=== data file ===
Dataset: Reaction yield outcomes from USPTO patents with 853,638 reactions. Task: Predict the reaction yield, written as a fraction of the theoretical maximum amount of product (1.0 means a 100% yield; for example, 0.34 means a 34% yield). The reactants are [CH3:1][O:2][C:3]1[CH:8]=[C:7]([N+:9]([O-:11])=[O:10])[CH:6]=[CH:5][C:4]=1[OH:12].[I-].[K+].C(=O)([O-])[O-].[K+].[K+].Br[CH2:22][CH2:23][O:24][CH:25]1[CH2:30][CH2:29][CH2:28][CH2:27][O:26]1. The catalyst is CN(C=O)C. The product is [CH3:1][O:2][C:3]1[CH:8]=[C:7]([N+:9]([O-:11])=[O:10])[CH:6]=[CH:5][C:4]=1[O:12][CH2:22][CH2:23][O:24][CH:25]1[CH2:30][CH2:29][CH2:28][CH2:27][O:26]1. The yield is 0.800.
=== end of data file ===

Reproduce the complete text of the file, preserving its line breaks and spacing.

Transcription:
Dataset: Reaction yield outcomes from USPTO patents with 853,638 reactions. Task: Predict the reaction yield, written as a fraction of the theoretical maximum amount of product (1.0 means a 100% yield; for example, 0.34 means a 34% yield). The reactants are [CH3:1][O:2][C:3]1[CH:8]=[C:7]([N+:9]([O-:11])=[O:10])[CH:6]=[CH:5][C:4]=1[OH:12].[I-].[K+].C(=O)([O-])[O-].[K+].[K+].Br[CH2:22][CH2:23][O:24][CH:25]1[CH2:30][CH2:29][CH2:28][CH2:27][O:26]1. The catalyst is CN(C=O)C. The product is [CH3:1][O:2][C:3]1[CH:8]=[C:7]([N+:9]([O-:11])=[O:10])[CH:6]=[CH:5][C:4]=1[O:12][CH2:22][CH2:23][O:24][CH:25]1[CH2:30][CH2:29][CH2:28][CH2:27][O:26]1. The yield is 0.800.